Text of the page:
We wonder how it will all turn out. We have helped others get over other problems and they have gone on to live good lives. These brothers are still struggling. Is it early childhood abuse, the back and forth from foster home to mother to foster home? Is it an inherited condition? Is it our government’s system? Arthur says ,”You either pay for a good foster system or you pay for them to be in jail. Pay now or pay later”.
—Barbera H. Roberts
RON: Next up is Ariel Potter who has participated in every Virtual Poetorium so far with the only exception being the last one. Welcome back, Ariel…
Today there was a storm,
Rain coming down like psalms murmured,
Droplets, laying in layers on slices of leaves,
Round and reflective.
Just as quickly, it ended.
The lawn, now fresh and wet,
A new painting just finished.
RON: Next up in our virtual open mic tonight, please welcome the Poetorium’s good friend from California, Eugenie Steinman…
EUGENIE: My friend John Kirby was the best friend a person could have. I wrote this poem to honor his commitment to his friends. He was not happy with the word practicality and wished I had left it out.
The Practically Perfect John Kirby
The practically perfect John Kirby
So dapper his name should be Dan.
The practically perfect John Kirby,
Will help you as much as he can
If you call John Kirby and say,
“I just murdered a man,
“and Kirby I’m scared of the can.”
He’ll say “Come on over I’ll think of a plan.”
He’ll open the door offering champagne and chartreuse,
“Drink this to prevent mental abuse,
“Now there’s gas in the Pinto,
“Course the Olds has the tape,
“I thought of a fine place for you to escape.
“And while you’re away I know a lawyer who’s gay,
“He’ll handle the case for very little pay.
“He’ll get you off ; you won’t even have to show,
“And there’s a great bar on the way, so let’s go.”
—Eugenie Steinman (from Persimmon: Poems and Recipes)
RON: Paul and I are both proud and pleased to announce that last poet in the open mic tonight will also be our featured poet in the October Virtual Poetorium next month. Please welcome to the podium, Meg Smith…
MEG: This poem is new, and has not been published anywhere. The title comes from a line in a poem I found in a jewelry box — Constancy of Numbers — and which my late husband, Lawrence Carradini, had written for me. He was a poet and scientist, and served for several years as the president of Lowell Celebrates Kerouac! I wrote this poem wondering what he would have made of our turbulent times.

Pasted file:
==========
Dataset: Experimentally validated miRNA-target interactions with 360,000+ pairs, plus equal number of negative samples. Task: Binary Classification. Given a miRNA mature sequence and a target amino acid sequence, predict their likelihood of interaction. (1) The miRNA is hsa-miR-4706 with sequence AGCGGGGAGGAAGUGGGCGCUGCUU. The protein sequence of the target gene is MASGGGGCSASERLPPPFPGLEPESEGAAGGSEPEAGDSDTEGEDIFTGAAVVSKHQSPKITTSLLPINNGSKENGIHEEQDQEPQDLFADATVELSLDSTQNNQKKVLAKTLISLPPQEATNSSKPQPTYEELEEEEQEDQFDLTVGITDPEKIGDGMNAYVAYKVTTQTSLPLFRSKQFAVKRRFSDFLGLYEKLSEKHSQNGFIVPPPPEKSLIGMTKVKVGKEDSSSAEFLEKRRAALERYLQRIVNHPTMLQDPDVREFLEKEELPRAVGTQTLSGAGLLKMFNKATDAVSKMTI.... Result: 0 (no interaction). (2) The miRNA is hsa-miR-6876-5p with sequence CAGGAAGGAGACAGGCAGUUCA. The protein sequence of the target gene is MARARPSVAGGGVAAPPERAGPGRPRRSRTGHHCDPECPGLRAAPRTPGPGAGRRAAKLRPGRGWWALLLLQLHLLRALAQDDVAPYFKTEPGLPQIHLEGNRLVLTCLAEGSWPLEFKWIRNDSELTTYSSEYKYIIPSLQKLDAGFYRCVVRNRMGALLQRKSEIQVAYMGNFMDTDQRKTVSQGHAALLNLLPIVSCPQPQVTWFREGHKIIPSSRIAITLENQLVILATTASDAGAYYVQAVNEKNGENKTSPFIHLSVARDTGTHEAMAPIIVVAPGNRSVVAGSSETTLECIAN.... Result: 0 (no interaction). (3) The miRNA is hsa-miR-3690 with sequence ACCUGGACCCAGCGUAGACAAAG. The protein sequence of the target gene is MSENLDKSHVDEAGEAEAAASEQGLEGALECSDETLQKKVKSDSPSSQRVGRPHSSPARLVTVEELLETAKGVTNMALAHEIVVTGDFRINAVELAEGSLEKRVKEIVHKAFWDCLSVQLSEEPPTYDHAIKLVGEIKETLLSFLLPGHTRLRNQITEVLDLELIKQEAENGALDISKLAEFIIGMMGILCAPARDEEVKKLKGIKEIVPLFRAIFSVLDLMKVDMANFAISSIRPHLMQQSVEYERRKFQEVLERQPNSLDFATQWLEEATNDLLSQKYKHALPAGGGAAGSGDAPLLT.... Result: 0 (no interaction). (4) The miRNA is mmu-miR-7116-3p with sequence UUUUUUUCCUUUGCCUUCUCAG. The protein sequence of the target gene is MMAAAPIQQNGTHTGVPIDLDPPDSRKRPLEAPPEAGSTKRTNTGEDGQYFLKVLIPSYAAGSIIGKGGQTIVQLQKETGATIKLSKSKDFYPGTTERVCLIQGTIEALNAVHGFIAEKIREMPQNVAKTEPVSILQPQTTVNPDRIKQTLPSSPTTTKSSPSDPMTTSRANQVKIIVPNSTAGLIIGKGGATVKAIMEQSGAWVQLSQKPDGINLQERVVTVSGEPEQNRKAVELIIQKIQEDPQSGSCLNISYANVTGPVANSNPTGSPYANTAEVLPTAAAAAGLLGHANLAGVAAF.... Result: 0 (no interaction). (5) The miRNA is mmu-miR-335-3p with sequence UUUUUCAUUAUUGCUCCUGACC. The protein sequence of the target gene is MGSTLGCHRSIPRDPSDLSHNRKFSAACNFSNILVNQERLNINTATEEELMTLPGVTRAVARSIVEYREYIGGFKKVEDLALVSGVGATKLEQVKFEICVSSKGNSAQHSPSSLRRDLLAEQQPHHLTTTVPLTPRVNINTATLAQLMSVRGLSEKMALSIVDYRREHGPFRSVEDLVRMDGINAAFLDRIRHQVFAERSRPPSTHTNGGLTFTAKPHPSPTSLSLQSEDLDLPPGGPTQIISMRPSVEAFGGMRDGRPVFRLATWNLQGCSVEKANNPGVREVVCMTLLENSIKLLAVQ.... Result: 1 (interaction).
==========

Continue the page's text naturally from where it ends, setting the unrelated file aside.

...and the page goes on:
If Shadows Could Keep You
(In Memory of Lawrence Carradini)
It rains after midnight, and I lose all literacy.
I reach for you in the least important ways — photos, poems
written on bar napkins and the backs of placemats.
We stood, once, at many subway stops.
We have found our way to all the right places, thus.
It seems wrong — shadows walking that are
not your shadows, as if birthed by a foreign sun
lost from its home planets.
It leaves to me only to put papers together
in the last of the light.
RON: Okay, before I close out the show, let’s get back to the podium, my co-host and cohort in poetic crime Paul Szlosek…
PAUL: The poem I would like to share with you tonight was first published in the Sahara poetry journal about twenty years ago. I hope you will enjoy it..
Flitter (Flying Litter)
Outside the post office,
a slip of white paper
flutters from my pocket,
transformed by an errant breeze
into a satin moth soaring
in dust-gray skies.
I standing there motionless.
This unexpected spectacle of flight
forces the rusted gears
within my brain to revolve
(momentarily alleviating my guilt
about littering) and out tumbles
this never before remembered memory:
I am five years old,
satiated with Saturday morning cartoons,
flying newspapers in the blustering afternoon wind
(please understand I am not flying home-made kites
but single sheets of the Boston Herald-American
with no supporting frames of sticks,
no strings attached).
I simply spread each piece flat upon the lawn.
In seconds, they hover inches
above my head of tousled hair,
levitating like alluring ladies in a magic show.
I, the triumphant magician
wildly wave my arms,
urging their prone forms to float
higher and higher into the air.
My father rushes out of the front door,
intending to stop this act of childish mischief,
instead tilts his hairless head back
and gazes skyward, forgetting to yell.
His massive fingers, rough with labor,
enclose around mine. We marvel together.
A squadron of black and white rectangles
saturates the heavens. One by one,
they sail over the tops of trees,
vanishing forever from our sight.
Wordlessly, we turn back toward the house,
neither one of us wanting to consider
how each sheet of newspaper
will careen and crash back to the earth
to decompose in someone else’s yard.
—Paul Szlosek (originally published in Sahara)
RON: This, folks, is the last poem of the night and it always is so hard to do. Paul and will have endure another month without seeing many of you. And the last poem goes something like this:
Old Dogs and New Tricks
My eight year old self
why I can’t make
my Ipad work
My seventy three year
old self wants to
throw the damned
I’m beginning to
understand why my
Father could never get
the red light on the
VCR to stop
— Ron Whittle (2020)
So long, everyone,
God bless and please be safe!
We need you back for the next show.
Good night Mrs Cowart, where ever you are!
See you next time….